Image: Dogsindanger.com
Dogsindanger.com
In the three weeks since Dogsindanger.com has been up,  dozens of dogs have found new homes. Their photos are posted on a section of the site marked "Success Stories." The images of dogs that did not make it adorn the site's "In Memoriam" wall.
updated 10/13/2007 11:19:47 PM ET 2007-10-14T03:19:47

Sweet William, a young black Labrador retriever in Illinois, has two days to live.

Sandy, a golden female Jindo in New York, also has just two days left. Kate Hepburn, a tan female boxer in California, has 18 days to live.

On Saturday, these were some of the dogs in shelters across the U.S. slated for death — their fate posted on a Web site that aims to save their lives by offering them for adoption.

Each is tagged with a death date set by a shelter — and a countdown clock showing the days, or hours, until the animal is killed.

Dogsindanger.com works with more than 120 shelters nationwide that destroy dogs. How much time the dogs get before death varies from state to state. In New York City, for instance, a stray dog must be kept a minimum of three days, while a shelter has the legal right to immediately destroy an animal that is abandoned there by its owner.

About 4 million dogs are put to death each year in the United States, by injection or gas.

Immediate impact
In the three weeks since the site has been up, dozens of dogs have found new homes. Their photos are posted on a section of the site marked "Success Stories." The images of dogs that did not make it adorn the site's "In Memoriam" wall.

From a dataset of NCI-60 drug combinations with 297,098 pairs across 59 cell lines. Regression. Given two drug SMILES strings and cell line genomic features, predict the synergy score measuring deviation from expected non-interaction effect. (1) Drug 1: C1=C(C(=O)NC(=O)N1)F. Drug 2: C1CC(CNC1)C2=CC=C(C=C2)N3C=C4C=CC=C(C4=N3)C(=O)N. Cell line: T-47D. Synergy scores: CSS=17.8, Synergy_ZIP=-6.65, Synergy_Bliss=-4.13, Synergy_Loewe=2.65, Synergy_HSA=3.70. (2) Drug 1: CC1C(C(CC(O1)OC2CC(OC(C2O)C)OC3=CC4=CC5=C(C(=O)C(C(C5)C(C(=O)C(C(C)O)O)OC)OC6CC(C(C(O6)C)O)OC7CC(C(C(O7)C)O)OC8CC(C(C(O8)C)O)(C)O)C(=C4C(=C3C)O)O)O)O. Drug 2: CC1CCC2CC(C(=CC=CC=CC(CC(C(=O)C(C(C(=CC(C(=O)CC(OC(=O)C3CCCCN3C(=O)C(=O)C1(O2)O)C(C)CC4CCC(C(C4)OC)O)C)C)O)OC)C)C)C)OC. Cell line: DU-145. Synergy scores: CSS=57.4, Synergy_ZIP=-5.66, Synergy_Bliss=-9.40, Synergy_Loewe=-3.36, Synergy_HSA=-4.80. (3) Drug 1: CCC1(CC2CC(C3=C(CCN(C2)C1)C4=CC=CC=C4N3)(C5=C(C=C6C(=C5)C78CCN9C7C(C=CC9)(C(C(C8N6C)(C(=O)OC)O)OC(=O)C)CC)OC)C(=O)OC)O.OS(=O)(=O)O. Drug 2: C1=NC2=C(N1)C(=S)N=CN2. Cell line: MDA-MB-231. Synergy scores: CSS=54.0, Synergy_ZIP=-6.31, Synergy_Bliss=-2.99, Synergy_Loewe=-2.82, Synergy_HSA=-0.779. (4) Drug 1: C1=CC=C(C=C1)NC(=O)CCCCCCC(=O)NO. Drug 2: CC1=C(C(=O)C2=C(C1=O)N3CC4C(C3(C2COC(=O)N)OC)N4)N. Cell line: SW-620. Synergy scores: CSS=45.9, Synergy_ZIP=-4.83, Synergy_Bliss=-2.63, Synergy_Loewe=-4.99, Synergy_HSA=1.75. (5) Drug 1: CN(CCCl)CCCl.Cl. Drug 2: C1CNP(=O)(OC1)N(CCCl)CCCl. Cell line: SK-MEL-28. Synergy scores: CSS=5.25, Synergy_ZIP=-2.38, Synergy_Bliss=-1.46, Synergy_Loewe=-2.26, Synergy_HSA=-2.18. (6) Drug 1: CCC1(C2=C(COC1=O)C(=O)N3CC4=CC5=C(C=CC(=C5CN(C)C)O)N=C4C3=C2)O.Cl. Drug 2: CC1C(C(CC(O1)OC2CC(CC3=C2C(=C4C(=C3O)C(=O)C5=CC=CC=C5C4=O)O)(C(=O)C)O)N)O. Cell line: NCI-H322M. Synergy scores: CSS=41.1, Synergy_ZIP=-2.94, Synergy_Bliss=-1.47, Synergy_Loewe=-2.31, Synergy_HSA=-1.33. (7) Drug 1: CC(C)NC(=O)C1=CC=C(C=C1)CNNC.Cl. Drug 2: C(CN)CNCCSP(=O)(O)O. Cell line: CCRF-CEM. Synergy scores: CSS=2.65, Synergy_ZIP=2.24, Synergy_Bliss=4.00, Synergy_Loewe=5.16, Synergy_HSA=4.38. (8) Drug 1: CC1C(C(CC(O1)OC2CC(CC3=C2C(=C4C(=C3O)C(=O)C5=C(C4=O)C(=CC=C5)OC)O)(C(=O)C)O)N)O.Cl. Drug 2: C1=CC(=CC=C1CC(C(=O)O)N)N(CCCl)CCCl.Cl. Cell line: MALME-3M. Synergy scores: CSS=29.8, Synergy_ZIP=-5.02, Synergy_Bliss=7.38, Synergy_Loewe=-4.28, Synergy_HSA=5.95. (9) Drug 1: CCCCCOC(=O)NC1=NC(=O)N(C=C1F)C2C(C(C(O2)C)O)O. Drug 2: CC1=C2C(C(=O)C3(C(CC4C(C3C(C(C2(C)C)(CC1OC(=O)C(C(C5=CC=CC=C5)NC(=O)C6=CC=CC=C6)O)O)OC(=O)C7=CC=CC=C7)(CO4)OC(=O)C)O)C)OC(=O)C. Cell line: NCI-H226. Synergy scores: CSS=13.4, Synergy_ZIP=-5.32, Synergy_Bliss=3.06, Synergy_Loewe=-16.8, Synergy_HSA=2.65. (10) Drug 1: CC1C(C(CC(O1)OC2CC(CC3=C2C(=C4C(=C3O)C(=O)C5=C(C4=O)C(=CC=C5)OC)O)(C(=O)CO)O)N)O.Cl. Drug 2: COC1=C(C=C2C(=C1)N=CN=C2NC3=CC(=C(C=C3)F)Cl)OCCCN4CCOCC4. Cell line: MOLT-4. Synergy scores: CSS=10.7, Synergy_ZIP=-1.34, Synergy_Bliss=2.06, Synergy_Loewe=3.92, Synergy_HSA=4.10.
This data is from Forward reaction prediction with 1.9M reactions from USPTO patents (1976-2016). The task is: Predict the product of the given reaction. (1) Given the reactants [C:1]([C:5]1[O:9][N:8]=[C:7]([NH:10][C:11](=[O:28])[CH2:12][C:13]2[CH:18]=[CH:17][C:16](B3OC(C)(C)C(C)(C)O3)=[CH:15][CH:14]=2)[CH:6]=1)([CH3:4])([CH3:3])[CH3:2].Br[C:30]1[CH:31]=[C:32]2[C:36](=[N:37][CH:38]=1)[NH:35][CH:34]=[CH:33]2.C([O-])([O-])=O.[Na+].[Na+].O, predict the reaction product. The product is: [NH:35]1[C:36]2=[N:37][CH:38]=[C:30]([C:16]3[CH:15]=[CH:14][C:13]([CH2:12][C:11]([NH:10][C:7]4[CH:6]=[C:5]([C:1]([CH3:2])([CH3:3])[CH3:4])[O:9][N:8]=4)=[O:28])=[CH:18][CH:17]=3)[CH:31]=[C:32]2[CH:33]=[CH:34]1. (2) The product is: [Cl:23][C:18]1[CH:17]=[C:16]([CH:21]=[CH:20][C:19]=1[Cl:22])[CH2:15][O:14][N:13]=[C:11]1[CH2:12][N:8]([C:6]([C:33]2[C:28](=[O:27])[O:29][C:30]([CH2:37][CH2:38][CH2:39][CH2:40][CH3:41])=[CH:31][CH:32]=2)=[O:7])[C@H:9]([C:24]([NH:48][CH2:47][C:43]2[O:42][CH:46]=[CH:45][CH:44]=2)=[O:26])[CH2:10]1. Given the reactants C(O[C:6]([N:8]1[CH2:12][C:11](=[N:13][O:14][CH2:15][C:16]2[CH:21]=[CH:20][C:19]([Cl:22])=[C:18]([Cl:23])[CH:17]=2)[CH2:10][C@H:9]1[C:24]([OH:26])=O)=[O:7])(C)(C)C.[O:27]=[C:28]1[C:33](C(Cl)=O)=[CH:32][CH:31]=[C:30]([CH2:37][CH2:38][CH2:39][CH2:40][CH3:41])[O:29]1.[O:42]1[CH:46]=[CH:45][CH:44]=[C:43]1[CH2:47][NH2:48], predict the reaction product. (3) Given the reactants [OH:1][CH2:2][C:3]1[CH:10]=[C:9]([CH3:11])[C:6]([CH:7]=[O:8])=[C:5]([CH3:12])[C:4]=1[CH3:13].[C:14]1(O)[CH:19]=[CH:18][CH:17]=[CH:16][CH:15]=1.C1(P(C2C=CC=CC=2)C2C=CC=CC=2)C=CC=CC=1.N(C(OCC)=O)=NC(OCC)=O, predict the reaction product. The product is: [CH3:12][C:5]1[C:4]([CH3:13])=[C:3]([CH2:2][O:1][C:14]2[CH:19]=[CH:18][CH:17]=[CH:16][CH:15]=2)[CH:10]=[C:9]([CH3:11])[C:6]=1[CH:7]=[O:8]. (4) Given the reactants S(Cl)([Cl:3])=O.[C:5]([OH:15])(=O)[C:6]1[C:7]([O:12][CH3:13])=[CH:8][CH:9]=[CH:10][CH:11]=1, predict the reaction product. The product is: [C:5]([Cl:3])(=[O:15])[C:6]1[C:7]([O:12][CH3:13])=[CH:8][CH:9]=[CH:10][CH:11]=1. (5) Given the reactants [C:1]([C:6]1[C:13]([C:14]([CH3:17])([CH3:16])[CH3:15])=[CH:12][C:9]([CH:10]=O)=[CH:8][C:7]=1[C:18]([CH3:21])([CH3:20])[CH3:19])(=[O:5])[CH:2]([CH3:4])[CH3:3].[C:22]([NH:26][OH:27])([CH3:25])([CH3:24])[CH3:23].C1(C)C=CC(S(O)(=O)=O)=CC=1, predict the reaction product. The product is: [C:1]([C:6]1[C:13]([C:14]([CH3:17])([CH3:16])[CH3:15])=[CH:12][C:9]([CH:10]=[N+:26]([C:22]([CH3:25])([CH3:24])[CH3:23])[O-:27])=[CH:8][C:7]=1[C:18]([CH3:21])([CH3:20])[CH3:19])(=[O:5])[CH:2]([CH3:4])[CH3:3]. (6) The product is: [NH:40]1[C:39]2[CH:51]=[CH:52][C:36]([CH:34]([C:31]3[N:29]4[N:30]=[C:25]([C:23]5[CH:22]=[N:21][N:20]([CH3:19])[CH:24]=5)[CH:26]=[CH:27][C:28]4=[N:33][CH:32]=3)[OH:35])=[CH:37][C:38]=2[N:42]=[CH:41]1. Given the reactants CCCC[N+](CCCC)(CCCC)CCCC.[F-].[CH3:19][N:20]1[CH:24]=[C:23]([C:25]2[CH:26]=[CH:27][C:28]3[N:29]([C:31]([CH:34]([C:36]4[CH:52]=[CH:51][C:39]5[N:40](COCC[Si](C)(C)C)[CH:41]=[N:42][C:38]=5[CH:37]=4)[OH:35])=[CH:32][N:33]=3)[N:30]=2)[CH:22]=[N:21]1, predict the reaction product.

"It's not the fault of the shelters," said Alex Aliksanyan, a pet adoption advocate who made money in the Internet travel business. "They don't like doing this, but they have to abide by the law, which requires a shelter to control its animal population."

Aliksanyan spent a half-million of his own dollars to start The Buddy Fund Inc., a nonprofit organization that operates the site and is named after his miniature American Eskimo dog.

"I've done well, and it was time to give something back," said the 50-year-old Turkish-born entrepreneur of Armenian heritage. "So I thought, let's bring the story of these animals dying quietly in these shelters to the public and say, 'Can you do something?'"

Daily updates
He hired a half-dozen staffers to manage and market the site. Shelters post information about each dog directly, with daily updates and information on how each shelter can be contacted. Aliksanyan ships out free digital cameras and software for the task.

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A shelter can sometimes delay a dog's death date — if it has room in its kennel and few new strays coming in. A death date can get moved up, too, if the shelter becomes overcrowded.

The adoption service is free both for shelters and people looking for pets, allowing users to search by location, breed or time until death.

The in-your-face site, Aliksanyan said, "is not a place to sit with your 6-year-old and say, 'This one's going to die, that one is going to die.'"

He said he is driven by the philosophy of the Indian leader Mahatma Gandhi, whose words are posted over the "In Memoriam" page: "The greatness of a nation and its moral progress can be judged by the way its animals are treated."

Copyright 2007 The Associated Press. All rights reserved. This material may not be published, broadcast, rewritten or redistributed.

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